An insulating layer can also be deposited under vacuum on that part of the substrate facing the opening made in the insulating layer and said material is then eliminated after the heat treatment. In both cases, the quantity of acceptors is brought to the initial quantity by the heat treatment, i.e. to the quantity of acceptors present in the substrate.

It is also possible to deposit under vacuum a metallic material incorporating atoms with a P character on that portion facing the opening made in the insulating layer, so that after the heat treatment there is a P conductivity in said portion which exceeds that of the remainder of the substrate. It is easier to retain said material after the heat treatment.

The metallic material constitutes a reservoir of P character doping species, which diffuse into said substrate portion over a thickness of several microns, as a function of the duration of the heat treatment. For example, this material can be gold or copper and it is deposited in the form of a film generally having a thickness of several dozen nm. Thus, for example, in the case of gold, a heat treatment of approximately ten minutes at approximately 350 C. permits a diffusion of gold atoms over a thickness of approximately 10 μm.

In the case where the insulating material is deposited on that portion of the substrate facing the opening made in the insulating layer, said material is selectively removed with respect to the insulating layer and the substrate following heat treatment, e.g. by chemical etching. Thus, for example, in order to remove a SiO2 material, it is possible to use a hydrofluoric acid solution, which leads to no deterioration of the HgCdTe or the insulating layer, e.g. of ZnS.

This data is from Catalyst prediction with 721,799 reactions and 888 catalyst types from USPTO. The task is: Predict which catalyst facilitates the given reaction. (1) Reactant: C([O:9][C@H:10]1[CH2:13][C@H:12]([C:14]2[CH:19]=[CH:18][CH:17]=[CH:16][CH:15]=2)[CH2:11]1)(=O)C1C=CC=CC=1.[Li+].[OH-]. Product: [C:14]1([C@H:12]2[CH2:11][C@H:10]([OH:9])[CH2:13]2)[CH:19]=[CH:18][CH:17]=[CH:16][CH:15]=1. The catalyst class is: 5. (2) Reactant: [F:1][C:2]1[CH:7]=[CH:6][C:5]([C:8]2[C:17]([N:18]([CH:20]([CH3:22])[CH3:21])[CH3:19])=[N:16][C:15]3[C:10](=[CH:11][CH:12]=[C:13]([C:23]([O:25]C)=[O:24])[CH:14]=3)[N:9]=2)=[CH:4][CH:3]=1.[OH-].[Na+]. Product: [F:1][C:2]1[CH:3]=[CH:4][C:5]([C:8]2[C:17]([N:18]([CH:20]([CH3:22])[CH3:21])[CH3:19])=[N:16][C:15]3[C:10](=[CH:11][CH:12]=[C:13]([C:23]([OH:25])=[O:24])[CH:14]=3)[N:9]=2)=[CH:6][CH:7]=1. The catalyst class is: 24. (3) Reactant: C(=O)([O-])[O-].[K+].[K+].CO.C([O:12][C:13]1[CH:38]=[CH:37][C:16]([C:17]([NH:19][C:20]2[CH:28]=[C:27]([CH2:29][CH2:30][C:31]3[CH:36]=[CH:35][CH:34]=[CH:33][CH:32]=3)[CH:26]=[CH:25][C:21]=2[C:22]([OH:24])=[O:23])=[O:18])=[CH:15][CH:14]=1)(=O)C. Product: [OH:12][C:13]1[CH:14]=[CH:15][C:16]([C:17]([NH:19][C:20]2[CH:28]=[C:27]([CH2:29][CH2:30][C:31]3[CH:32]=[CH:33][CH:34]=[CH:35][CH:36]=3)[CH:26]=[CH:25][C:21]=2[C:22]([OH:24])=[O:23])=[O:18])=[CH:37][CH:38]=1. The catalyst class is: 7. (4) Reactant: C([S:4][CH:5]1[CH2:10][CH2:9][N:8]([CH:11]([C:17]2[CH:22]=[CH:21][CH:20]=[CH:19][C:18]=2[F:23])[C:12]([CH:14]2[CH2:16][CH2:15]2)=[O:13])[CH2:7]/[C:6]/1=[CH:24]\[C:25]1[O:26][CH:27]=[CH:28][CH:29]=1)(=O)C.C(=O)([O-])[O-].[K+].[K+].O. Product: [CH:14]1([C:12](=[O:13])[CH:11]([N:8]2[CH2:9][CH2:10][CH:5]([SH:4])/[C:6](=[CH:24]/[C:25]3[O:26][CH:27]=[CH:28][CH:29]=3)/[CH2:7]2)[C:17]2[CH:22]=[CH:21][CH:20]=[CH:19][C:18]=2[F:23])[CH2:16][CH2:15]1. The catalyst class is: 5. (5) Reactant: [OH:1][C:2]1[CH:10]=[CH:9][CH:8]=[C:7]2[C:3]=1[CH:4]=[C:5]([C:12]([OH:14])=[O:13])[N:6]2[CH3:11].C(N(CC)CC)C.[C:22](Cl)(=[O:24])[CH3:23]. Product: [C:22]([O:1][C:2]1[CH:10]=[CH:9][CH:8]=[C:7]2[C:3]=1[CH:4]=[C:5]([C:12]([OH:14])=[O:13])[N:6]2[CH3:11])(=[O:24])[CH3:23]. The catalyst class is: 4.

The invention also relates to a process for producing an N/P diode from a P conductivity, HgCdTe substrate, wherein, successively, at least one insulating layer is deposited on said substrate, the entire thickness of the insulating layer is etched by ion bombardment in order to produce a first opening in the insulating layer, a heat treatment is carried out on the substrate covered by the insulating layer, so as to at least mitigate the P conductivity drop induced by the ion bombardment in a first portion of the substrate facing the first opening, ion implantation takes place in the heat treated substrate through the insulating layer in order to form in said substrate a second portion of N conductivity spaced from the first part, the entire thickness of the insulating layer is etched by ion bombardment, so as to produce a second opening in the insulating layer facing the second portion and conductive pads are formed in the first and second openings of the insulating layer, in order to produce an electric contact with each of said first and second portions of the substrate facing said openings.

This process for the production of an N/P diode is an application of the process for producing an electric contact on a P conductivity, HgCdTe substrate described hereinbefore and consequently has the same characteristics as the latter. The insulating layer can in particular be constituted by several stacked layers.

The second portion with N conductivity results from crystal defects produced by ion implantation, which takes place at energy levels of approximately 50 to 200 keV. Moreover, the defects produced by ion implantation start to be healed or cured as from 150 C., so that the heat treatment of the N/P diode production process is necessarily performed prior to the creation of said second portion.